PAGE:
Modernism I: Poetry
Moore, â€œPoetryâ€ (D339-40)
Pound, â€œIn a Station of the Metroâ€ (D297)
Pound, â€œThe River Merchantâ€™s Wifeâ€ (D297-98)
Pound, â€œHugh Selwyn Mauberleyâ€ (D300-308)
Eliot, â€œThe Waste Landâ€ (D365-78)
I recommend you watch the video below to make sense of THE WASTE LAND:
There was also a recent art exhibition called “Journeys with The Waste Land” whose press coverage can help you understand what’s going on in Eliot’s poem. Click Here (Links to an external site.)
Finally here’s a link to a cool hypertext version of the poem with a lot of helpful explanation. Click Here (Links to an external site.)
1. Choose one of the five parts of The Waste Land and trace the use of two of the three techniques discussed in this lesson in Eliot (fragmentation, juxtaposition, allusion). How does Eliot make the transition from scene to scene? Does there seem to be one speaker or two? How do we make a sense of meaning out of the rush of words? NOTE: Make sure you don’t misspell Eliot—it’s only one L, not two (not Elliot, or Elliott).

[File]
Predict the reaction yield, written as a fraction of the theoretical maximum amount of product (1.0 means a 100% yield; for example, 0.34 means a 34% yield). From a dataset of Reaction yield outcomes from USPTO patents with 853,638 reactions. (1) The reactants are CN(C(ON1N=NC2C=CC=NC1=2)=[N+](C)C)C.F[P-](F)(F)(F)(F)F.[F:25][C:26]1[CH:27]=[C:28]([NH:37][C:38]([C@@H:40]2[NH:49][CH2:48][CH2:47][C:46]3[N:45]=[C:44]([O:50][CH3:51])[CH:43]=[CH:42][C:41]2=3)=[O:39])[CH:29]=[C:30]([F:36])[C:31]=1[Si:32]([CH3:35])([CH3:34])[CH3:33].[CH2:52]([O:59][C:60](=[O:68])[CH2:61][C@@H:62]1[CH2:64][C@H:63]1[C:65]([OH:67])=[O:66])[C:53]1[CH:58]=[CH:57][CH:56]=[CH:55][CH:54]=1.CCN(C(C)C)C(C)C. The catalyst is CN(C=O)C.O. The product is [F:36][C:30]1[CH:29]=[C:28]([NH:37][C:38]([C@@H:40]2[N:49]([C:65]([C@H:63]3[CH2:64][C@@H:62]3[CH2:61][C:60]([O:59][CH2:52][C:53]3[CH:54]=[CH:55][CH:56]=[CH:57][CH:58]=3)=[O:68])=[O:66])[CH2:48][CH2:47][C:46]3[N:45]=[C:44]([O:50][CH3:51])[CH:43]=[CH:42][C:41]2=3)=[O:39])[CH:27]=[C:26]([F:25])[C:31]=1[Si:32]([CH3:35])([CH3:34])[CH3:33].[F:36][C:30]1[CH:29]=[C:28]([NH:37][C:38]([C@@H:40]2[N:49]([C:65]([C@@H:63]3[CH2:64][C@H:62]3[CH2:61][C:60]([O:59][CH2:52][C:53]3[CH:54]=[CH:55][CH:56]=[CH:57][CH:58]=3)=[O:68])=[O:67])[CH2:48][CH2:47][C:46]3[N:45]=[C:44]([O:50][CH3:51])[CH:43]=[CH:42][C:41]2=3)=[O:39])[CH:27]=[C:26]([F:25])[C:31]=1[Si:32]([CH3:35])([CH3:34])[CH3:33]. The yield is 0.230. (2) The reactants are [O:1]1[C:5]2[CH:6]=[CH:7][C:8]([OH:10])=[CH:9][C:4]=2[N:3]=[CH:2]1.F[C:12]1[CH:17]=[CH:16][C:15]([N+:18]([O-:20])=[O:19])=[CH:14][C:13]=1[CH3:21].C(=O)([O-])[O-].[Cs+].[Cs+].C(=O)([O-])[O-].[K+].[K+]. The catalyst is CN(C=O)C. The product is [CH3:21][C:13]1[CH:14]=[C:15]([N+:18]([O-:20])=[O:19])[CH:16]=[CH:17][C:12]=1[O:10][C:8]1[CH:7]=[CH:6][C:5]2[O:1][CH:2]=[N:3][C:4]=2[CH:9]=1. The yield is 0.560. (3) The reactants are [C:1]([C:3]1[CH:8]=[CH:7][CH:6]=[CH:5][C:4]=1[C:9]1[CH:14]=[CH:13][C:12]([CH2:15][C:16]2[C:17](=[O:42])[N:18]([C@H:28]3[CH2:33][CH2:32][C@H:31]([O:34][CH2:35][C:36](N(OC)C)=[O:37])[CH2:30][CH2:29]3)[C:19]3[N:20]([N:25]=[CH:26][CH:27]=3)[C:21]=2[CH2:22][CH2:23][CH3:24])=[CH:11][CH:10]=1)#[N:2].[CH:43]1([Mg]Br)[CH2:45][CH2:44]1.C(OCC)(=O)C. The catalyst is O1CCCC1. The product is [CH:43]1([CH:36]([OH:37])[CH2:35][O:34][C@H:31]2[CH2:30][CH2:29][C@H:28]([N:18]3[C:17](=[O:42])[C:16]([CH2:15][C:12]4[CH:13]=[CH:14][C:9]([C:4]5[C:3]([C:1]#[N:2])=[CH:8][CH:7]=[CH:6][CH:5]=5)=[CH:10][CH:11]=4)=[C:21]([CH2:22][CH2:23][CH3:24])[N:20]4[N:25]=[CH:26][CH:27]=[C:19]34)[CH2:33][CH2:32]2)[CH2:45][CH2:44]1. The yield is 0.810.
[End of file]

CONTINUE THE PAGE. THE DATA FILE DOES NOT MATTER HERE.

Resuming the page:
Modernism II: Fiction
Anderson, â€œWinesburgâ€ & â€œHandsâ€ (D253-57)
Porter, â€œFlowering Judasâ€ (D473-81)
Hemingway, â€œThe Snows of Kilimanjaroâ€ (http://xroads.virginia.edu/~drbr/heming.html (Links to an external site.) )
Fitzgerald, â€œBabylon Revisitedâ€ (D646-61)
1. Examine how Anderson and Fitzgerald use external symbolism to reveal their characters’ states of mind. What type of reading demands does this approach make on the audience?
2. How do Hemingway and Porter use internal symbolism to convey a character’s state of mind?
LEARNING OBJECTIVES: STRONG OPENING THESIS, DEVELOPMENT (500 words), SUPPORT (quotations), OBJECTIVE TONE (No “I” or “we”).